A Medieval ploughman working all day in his fields is said to have been sustained by drinking a gallon (nearly five litres) of ale. The ale consumed in this way was small beer, of low alcohol content, only half the strength of that served up in the alehouse for recreational purposes. The process of brewing of ale, which included boiling, meant that ale was less likely to be unhealthy than well water, but this was not a consideration in Sutton where our wells were pure; ale was also a source of nourishment.
Probably much of the ale in Sutton was home-brewed, and not recorded, but when the ale was brewed for sale it had to comply with legal standards. These were enforced by the half-yearly Court Leet in Sutton. The participants in the court were twelve jurymen, ten ale-tasters, ten tithingmen and the constable elected from the householders, the Bailiff representing the lord’s interest in the manor and the Chase Rider or other foresters representing his interest in Sutton Chase - presided over by the lord’s steward.
The tasters reported to the court any instances of brewing ale, for example, at the Autumn 1416 court Christine Attewode was fined twopence for brewing ale - far from being a penalty, this showed that the tasters had approved her ale and effectively licensed her to sell it. Christine’s single brewing was probably sold at the market or from her house, but other brewers perhaps ran alehouses for a living - Margaret Staleworth, fined fourteen pence for brewing seven times, and Cecily Ammory, who brewed eight times, must have been regular alewives.
The tasters were implementing the statute known as the Assize of Bread and Ale - assize meaning assessment of its quality - and only John Grendon, fined for retailing white bread as well as four instances of brewing, was dealing in both bread and ale, so perhaps he was a publican. There were probably at least two innkeepers, but they as they were not regulated, they are not named in the 1416 court roll; however, two innkeepers are named in the next century - in 1546 John Marten and John Jackson were each fined fourpence (effectively a license fee) as common innkeepers, although they were not themselves brewers.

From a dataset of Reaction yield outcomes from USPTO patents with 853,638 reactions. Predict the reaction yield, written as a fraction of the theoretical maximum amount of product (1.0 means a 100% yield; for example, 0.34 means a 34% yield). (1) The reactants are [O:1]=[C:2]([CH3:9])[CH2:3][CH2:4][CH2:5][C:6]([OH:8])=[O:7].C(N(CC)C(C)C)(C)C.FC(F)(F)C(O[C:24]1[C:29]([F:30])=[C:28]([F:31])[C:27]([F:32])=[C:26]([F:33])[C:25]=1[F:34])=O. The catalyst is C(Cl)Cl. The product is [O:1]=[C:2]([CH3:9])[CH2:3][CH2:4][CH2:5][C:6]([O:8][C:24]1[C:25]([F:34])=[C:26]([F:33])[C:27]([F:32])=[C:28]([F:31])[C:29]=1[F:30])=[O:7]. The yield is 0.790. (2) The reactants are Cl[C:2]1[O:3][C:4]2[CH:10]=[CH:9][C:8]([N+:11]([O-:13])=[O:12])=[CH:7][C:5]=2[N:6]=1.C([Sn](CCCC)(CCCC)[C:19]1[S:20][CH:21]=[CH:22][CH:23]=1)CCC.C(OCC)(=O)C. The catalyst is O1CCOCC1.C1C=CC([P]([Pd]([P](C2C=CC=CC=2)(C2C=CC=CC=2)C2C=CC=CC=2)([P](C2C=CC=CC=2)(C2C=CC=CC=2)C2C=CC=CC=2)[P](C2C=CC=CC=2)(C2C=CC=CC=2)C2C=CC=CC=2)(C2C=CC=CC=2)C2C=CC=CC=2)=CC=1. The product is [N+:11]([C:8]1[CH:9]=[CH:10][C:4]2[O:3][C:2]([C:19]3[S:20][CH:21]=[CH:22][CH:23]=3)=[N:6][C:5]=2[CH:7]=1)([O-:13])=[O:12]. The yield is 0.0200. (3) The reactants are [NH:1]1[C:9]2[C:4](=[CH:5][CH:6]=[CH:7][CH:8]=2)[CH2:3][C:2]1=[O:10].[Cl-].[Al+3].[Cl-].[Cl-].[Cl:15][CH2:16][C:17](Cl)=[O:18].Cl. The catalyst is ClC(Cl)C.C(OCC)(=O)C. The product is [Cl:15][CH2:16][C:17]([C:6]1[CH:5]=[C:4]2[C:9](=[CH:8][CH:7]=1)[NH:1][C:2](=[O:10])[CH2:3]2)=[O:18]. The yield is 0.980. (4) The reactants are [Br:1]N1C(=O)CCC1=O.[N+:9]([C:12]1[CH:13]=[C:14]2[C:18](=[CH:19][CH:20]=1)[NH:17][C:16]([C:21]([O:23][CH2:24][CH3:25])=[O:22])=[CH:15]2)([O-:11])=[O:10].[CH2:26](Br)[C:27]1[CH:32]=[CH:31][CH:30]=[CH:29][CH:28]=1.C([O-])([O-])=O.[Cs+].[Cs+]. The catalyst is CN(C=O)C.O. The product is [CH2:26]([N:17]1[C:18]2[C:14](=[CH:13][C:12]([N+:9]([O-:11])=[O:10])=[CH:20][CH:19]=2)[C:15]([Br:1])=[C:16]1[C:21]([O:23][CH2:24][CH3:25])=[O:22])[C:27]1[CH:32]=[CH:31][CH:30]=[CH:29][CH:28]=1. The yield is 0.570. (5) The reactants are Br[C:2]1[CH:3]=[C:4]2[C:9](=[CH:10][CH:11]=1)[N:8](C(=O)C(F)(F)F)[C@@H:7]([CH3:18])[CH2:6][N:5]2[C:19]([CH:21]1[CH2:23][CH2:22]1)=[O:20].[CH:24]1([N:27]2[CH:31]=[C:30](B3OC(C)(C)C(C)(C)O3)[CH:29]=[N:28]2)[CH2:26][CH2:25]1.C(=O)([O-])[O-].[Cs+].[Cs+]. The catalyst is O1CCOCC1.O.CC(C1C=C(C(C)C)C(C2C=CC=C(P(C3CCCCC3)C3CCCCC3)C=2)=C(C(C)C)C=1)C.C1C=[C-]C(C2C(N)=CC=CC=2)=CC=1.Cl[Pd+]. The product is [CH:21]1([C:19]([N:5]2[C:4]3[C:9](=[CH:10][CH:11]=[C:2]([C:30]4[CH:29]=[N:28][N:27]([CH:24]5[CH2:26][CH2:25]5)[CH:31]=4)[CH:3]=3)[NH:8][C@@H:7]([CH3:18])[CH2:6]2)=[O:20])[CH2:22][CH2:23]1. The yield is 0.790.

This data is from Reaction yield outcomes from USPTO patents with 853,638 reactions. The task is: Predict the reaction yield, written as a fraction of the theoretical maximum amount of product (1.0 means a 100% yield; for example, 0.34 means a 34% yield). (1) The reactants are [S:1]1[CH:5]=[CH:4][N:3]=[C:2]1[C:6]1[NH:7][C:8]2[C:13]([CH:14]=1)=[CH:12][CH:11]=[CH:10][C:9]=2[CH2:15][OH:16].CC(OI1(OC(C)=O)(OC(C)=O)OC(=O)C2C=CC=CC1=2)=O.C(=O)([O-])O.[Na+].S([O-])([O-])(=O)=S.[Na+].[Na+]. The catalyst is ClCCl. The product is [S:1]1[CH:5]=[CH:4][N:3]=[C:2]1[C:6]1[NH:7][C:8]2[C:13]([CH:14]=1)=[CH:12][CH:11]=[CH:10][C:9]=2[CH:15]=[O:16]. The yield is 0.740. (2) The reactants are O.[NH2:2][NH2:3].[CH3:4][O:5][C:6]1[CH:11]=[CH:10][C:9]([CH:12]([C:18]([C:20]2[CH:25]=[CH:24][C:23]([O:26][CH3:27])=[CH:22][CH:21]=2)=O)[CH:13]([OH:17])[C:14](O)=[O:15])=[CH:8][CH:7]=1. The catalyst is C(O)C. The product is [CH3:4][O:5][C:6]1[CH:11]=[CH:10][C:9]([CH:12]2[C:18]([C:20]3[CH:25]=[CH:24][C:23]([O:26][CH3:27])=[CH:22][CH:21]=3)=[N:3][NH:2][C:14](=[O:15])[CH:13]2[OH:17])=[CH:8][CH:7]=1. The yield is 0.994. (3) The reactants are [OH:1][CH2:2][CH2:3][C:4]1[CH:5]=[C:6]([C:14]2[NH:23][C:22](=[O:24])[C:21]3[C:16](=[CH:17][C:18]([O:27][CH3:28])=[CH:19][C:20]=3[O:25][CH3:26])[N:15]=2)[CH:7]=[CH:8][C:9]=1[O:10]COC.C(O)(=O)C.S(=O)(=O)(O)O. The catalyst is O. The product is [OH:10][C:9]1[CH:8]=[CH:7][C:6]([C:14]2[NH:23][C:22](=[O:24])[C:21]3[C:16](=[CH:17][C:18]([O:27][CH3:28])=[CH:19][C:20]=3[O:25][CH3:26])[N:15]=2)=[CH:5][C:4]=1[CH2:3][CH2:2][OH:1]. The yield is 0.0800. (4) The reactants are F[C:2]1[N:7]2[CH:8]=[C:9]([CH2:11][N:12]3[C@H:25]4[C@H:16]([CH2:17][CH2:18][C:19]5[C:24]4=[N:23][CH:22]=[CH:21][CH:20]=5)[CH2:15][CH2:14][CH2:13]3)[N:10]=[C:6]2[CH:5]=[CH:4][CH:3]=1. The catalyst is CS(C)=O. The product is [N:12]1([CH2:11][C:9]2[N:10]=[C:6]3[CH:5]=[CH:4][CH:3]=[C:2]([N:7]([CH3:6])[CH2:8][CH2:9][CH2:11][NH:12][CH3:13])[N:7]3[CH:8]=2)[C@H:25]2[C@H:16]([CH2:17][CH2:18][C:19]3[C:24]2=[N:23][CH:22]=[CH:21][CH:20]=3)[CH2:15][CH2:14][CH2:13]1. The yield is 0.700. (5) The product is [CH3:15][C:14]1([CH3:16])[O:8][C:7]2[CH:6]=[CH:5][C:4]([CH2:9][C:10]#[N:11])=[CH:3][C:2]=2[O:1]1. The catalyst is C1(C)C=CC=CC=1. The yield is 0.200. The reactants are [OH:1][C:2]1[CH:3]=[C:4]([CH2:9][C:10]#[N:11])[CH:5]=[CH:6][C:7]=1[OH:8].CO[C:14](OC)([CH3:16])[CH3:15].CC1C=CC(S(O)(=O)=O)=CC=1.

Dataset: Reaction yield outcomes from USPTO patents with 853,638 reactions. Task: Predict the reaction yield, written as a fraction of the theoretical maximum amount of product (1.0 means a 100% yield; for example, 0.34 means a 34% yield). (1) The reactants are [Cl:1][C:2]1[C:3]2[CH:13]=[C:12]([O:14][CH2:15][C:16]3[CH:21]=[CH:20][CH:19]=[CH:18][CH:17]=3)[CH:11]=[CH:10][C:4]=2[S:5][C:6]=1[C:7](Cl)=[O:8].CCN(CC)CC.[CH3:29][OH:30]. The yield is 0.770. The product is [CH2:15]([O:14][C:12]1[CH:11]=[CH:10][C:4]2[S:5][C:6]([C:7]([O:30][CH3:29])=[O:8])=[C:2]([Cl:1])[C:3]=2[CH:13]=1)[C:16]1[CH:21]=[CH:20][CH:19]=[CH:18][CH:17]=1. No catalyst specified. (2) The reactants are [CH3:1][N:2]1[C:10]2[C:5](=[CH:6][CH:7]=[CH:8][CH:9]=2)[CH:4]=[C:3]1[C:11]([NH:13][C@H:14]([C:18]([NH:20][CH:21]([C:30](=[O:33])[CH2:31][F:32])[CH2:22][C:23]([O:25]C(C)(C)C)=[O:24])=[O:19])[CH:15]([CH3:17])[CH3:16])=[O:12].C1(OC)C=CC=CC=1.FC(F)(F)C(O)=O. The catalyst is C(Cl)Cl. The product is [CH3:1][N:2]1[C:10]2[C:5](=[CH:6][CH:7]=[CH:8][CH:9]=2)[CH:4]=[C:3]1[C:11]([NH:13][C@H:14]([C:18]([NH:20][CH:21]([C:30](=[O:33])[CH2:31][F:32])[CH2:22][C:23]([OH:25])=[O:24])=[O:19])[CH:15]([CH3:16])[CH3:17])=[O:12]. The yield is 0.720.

There are no records of the medieval inns and taverns of Sutton, but they were an essential part of the life of the town, the only recreational outlet available for most people. “The Bear” is mentioned in an account of 1480, and an inn called the White Hart burnt down in 1623. It may be that a building called The Swan (now 1,3,and5 Coleshill Street) was an inn 600 years ago, or perhaps The Woolpack (now known as the Malthouse in Hill Village Road) - both these buildings incorporate stones that were used for sharpening arrows in Tudor times.